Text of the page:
As it hurtles towards a forecast fuel poverty crisis, the government has been told it must act swiftly with “unprecedented measures” to prevent such hardship.
Energy bosses are demanding action as rising bills already bring distress to prepayment customers, but the situation will get much worse come October, when the energy price cap shifts higher again.
Families face a “horrific” situation, said Scottish Power chief Keith Anderson, who has called for the cap system to be scrapped and a social tariff introduced instead, with wealthier customers paying more.
The cap rose by a record £693 per year on average in April, but prepayment customers, who are often the most vulnerable, face yet larger increases.
A deficit fund to allow people 10 years to pay off £1,000 on their bills could be a useful measure to help in the meantime, said Mr Anderson.
He is one of several bosses of the largest energy companies calling for a huge packet of support from Rishi Sunak, amid warnings that customers could end up paying as much as £1 in £6 on bills, and a third of people or more in the UK be pushed into real poverty.
Green levies should go, and VAT on energy be reduced to zero as a counter measure, the chief executives have told the Chancellor.
A price hike approaching £500 later this year could leave the average annual bill at a staggering figure of £2,450 or above.
Inflation in the UK is at a 30-year high, and living standards are set to drop lower than has been seen for decades.
The rocketing cost of living is exacerbated by effects of the Russia Ukraine war - these countries being responsible for around 15 per cent of the world’s wheat.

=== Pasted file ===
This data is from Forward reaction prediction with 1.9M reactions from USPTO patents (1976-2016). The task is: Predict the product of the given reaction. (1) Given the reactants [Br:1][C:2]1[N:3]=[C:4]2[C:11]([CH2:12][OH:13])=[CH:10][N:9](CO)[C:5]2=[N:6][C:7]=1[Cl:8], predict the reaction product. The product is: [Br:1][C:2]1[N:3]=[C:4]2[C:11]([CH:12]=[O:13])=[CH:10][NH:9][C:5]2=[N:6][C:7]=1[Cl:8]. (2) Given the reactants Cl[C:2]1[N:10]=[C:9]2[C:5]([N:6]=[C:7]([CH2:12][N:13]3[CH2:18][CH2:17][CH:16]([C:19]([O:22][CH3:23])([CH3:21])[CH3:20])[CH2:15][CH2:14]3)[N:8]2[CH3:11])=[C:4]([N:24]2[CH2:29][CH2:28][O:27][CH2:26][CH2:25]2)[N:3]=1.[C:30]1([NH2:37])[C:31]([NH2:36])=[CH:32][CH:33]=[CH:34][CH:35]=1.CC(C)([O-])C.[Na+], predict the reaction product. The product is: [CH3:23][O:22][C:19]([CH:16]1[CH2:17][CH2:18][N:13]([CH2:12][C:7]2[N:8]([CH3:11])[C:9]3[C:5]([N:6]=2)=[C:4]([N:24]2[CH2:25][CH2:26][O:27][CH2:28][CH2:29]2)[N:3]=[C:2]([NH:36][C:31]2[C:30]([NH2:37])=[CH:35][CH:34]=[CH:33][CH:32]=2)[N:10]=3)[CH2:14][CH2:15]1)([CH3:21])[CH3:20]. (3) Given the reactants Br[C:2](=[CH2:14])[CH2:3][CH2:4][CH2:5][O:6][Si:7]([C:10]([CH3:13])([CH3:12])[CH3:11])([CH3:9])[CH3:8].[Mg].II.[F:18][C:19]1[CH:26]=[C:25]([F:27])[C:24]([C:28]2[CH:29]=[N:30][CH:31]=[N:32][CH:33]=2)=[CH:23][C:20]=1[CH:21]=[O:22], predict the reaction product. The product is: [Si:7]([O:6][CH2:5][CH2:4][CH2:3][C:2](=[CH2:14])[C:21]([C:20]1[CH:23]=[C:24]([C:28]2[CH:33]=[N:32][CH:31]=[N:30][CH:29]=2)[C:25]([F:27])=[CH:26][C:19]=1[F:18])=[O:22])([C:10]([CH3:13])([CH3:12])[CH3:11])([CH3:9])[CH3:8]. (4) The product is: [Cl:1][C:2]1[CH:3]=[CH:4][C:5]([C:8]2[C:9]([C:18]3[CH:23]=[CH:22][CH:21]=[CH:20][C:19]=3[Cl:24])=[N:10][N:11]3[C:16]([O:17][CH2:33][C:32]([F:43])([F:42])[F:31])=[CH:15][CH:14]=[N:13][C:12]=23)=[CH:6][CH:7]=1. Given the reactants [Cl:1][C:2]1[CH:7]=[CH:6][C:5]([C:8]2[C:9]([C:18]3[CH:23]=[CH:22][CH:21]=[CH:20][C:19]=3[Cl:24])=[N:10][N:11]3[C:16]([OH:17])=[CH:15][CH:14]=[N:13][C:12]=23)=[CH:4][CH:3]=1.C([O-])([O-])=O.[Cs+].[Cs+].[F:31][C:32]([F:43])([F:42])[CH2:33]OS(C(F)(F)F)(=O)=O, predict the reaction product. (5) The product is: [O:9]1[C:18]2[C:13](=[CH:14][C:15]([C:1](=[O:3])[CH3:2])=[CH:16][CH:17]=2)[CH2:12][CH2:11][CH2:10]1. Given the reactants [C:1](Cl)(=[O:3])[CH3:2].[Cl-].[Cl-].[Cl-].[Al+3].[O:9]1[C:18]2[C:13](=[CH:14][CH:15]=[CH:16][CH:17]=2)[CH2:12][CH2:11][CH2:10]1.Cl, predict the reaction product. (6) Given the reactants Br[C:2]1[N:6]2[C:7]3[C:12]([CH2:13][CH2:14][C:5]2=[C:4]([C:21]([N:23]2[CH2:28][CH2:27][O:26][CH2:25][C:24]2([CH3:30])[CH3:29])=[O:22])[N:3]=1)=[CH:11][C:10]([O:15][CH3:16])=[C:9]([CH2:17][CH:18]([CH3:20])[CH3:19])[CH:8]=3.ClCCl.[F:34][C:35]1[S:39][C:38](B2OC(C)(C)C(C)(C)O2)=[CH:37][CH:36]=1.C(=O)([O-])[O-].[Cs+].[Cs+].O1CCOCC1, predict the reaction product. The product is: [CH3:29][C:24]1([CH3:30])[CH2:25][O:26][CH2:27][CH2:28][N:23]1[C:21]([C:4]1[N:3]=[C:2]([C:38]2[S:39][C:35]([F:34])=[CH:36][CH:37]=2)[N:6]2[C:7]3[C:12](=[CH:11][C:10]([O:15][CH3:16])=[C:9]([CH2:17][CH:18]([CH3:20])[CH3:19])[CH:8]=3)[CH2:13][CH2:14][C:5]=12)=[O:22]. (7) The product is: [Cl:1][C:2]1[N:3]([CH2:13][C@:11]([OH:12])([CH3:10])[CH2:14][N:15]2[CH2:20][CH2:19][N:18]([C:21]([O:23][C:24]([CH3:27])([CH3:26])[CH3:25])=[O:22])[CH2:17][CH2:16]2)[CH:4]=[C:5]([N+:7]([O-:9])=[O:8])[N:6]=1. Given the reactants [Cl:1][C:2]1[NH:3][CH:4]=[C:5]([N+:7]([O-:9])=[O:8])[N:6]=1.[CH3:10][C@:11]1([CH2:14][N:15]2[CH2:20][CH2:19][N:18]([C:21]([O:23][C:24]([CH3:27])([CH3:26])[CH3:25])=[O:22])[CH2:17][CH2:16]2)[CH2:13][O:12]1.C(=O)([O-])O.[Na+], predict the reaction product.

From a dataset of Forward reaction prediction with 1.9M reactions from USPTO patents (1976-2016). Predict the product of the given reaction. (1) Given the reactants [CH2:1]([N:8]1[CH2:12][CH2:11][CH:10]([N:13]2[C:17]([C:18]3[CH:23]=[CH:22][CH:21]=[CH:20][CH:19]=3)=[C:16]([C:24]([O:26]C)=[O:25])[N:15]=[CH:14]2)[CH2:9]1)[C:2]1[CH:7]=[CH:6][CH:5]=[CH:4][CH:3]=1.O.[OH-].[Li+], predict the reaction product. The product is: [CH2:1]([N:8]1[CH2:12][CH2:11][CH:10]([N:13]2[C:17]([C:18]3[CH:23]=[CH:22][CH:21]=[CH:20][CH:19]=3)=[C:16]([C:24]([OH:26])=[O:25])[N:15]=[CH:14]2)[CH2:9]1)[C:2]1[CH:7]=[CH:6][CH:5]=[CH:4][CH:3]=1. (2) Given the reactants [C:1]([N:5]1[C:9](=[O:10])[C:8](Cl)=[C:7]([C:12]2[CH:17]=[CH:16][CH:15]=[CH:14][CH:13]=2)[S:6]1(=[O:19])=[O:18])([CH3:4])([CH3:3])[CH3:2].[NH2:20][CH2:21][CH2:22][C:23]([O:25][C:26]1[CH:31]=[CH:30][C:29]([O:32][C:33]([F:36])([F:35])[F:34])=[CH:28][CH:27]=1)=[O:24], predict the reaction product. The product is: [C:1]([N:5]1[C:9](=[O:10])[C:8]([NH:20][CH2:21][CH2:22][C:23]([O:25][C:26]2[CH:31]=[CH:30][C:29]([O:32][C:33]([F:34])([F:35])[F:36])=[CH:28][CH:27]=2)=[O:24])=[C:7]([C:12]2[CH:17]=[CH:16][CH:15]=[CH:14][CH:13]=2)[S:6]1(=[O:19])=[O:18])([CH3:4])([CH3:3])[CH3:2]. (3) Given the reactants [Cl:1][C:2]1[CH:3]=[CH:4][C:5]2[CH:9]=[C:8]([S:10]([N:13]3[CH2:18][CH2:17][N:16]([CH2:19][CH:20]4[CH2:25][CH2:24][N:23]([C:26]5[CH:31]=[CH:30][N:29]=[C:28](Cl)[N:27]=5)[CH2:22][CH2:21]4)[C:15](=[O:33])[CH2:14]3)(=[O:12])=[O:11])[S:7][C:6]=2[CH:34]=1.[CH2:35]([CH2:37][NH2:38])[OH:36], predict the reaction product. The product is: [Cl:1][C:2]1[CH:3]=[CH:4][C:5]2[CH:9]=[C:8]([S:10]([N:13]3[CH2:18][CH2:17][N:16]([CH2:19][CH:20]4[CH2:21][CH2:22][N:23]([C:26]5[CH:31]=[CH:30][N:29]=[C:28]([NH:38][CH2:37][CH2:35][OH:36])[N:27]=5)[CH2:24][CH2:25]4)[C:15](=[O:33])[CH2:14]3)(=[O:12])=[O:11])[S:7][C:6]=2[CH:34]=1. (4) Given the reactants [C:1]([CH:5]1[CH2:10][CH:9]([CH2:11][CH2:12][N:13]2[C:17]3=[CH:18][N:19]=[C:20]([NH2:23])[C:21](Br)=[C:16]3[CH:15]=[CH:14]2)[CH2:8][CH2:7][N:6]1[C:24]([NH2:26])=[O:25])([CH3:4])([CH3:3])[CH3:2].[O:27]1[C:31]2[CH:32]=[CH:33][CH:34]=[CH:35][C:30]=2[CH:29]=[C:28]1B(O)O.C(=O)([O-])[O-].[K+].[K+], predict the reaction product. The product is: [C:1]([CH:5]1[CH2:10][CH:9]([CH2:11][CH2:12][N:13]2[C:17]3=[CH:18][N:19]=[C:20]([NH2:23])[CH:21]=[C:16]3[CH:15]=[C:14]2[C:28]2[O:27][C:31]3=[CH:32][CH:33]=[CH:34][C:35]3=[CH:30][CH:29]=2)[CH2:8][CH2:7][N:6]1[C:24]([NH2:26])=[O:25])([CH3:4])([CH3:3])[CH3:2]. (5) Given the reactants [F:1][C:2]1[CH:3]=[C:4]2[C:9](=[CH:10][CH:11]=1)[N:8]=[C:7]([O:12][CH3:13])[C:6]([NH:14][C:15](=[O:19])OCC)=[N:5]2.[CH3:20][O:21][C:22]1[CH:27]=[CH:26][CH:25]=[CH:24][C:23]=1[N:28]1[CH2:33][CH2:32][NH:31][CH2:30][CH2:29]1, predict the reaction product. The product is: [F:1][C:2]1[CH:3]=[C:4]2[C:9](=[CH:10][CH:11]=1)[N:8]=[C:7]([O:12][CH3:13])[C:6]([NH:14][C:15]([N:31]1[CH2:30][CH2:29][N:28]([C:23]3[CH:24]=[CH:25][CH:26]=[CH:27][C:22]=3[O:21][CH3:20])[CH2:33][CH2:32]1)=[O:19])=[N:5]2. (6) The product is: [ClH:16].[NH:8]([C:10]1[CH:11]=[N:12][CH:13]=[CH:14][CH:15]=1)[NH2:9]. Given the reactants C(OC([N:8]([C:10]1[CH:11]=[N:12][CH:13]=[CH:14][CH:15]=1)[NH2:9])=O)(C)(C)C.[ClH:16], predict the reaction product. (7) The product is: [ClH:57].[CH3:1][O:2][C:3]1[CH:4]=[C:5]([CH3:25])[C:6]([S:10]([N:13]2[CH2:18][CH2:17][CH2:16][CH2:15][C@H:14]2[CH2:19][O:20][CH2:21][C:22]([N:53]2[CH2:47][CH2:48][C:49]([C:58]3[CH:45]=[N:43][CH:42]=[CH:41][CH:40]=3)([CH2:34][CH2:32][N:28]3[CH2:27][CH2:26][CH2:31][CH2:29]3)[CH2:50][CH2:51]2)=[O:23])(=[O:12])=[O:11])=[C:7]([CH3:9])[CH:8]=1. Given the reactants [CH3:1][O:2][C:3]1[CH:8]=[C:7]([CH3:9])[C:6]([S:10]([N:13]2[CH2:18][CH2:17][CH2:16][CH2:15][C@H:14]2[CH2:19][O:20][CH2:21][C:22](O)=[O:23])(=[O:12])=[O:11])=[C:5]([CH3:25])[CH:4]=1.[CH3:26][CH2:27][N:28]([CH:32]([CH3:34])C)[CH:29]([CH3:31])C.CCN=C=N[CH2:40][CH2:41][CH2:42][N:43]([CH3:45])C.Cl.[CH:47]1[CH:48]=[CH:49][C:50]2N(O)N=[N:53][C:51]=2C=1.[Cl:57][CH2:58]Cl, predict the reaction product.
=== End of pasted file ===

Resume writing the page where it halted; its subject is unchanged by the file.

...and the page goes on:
Analysts warn that around 7.5 million anxious households could face the dire choice of heating or eating this winter.
Mr Sunak has so far offered Britons a one-off £200 discount on energy bills in October that must be paid back over five years from 2023. This accompanies a council tax rebate and an extension of the warm homes discount, worth £150, to one million more households.
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But E.ON boss Mike Lewis said, when addressing MPs and calling for greater action, that the help meted out so far ‘isn’t nearly enough to mitigate the full impact of this price increase”.
He added:‘We expect to see the outstanding debt increase by around 50 per cent on our books - that’s what our modelling shows us - by the end of this year.”
Chief executive of EDF energy, Simone Rossi,said his company has recorded a 40 per cent increase in calls from customers concerned about their debt, while Chris O’Shea, chief executive of British Gas owner Centrica, said about one in ten of customers are late in paying their bills, translating to an estimated 716,000 customers on average being about £440 in debt ... an increase of 125,000 versus this time last year and about £50million of extra debt.